Tuesday, October 8, 2019

Questions and Answers 108 - 112

Contradictions in the Gospels

Question 108: In the Gospels we have eye-witness accounts, yet there are contradictions in the accounts, such as in the accounts of the Resurrection of Christ. How do you explain this and does not this prove the Gospel accounts are untrustworthy?

Answer: In 1912 the Titanic sank. According to eye-witness accounts of the time, some said the Titanic sank in one piece, while others said the ship broke in half before it sank. We know now that the Titanic broke in half, then sank. Does this contradiction from the eye-witnesses mean that the Titanic never existed? Or that the Titanic never sank? Or that the eye-witnesses were lying and were untrustworthy? To all these questions, the answer is no, of course not. The reason this is so is because the eye-witnesses saw the sinking of the Titanic from different perspectives and vantage points. If you saw the Titanic sink from the front or back, or perhaps from a far distance, then you probably saw the Titanic sink as one piece from your perspective and vantage point, but if you saw it sink from the side, then you saw it break in half. Similarly in the Gospels, you have different eye-witness accounts written from different perspectives and vantage points, with apparent contradictions. For example, in one Gospel it says the Myrrhbearing women encountered two angels at the empty tomb of Christ, while another Gospel says there was one angel. This is an apparent contradiction, but it is in fact not a contradiction but a difference. In one Gospel account it says there are two angels, but only one angel is recorded to speak, but in the other Gospel account it only records the one angel speaking. The account which speaks of the one angel never says that there was only one angel, but it just stresses the fact that one angel spoke, and there could very well have been two angels, but it was not necessary to record there were two angels, whereas the other account wanted to be clear that there were in fact two angels. Yet we must also remember, none of the Myrrhbearers wrote a Gospel, so the Gospel writers were not recording something they saw or witnessed, but they are interpreting the oral account they heard, and so one emphasized one thing while the other emphasized something else about the same thing. Similar things can be explained with all the other apparent contradictions in the Gospels. What I would be more worried about is if all the accounts were in total agreement from perspective and vantage point, cause then they would be accused of conspiring and colluding.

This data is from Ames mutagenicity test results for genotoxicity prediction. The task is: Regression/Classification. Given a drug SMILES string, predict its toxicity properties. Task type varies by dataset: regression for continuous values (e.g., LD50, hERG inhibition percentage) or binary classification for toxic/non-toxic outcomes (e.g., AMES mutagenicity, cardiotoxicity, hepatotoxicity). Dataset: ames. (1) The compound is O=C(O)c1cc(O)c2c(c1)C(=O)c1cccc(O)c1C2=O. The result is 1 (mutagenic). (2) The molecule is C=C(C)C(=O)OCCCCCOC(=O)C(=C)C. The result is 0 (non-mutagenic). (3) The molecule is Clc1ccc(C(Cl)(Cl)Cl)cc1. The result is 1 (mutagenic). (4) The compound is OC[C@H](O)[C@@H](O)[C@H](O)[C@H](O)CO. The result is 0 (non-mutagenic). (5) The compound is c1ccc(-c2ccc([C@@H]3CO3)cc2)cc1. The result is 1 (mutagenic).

The United States Withdrawing from Northern Syria

Question 109: Do you think the United States should leave Northern Syria to the Turks?

Answer: Without going into the details of the background of this situation, I will just get right to the answer. The Turkish government expressed its intentions to the White House that it will invade Northern Syria. Though this is unfortunate and a bad decision on the part of Turkey, the United States has only two options. One, you fight a fellow NATO ally, which goes against the basis of what NATO is all about, or you pull out and keep to the NATO treaty. The White House has decided to not fight a NATO ally, because all NATO allies are supposed to be our friends, and will pull out as long as Turkey meets certain conditions, such as keeping ISIS in check and not harming the Kurds. Did the White House make the right decision? Yes, of course. If being a NATO ally means anything, it was the only option really available. The only other possible option is to get all the NATO allies to agree to oust Turkey out of NATO. But there is no good reason at this moment to do so. In the future, possibly, but for now, not really. We will have to see if they keep to their agreement first. As for the Kurds, they will always be threatened as long as they don't have their own nation state. Then they could possibly be considered a Major Non NATO ally, but for now they are less of an ally to the United States than Turkey, which is a relationship bound by a treaty. The United States should not be held perpetually responsible for them with a physical presence until this happens, though they can always be a friend and help them when needed, and they should help them. But there are other options for the Kurds, such as uniting with Damascus, and now they will be forced to make a decision. Besides, many Kurds have been living in Turkey for years already, so we don't know if Turkey is looking to go after them. Kurds are also responsible for terrorist activity in Turkey, so often what you get is Turkey retaliating against these attacks. Meanwhile, with the United States pulling out, Turkey is forced to compromise with Russia, and other Russian allies in the Middle East may turn on each other, which is a good thing for U.S. foreign policy. And it is good for Israel as well, our greatest ally in the Middle East, since Iran will now focus more on Turkey. The wisest possible decision in this situation is for the United States to pull out of Northern Syria. Otherwise, a great war is likely. Only a warmonger it seems would think otherwise.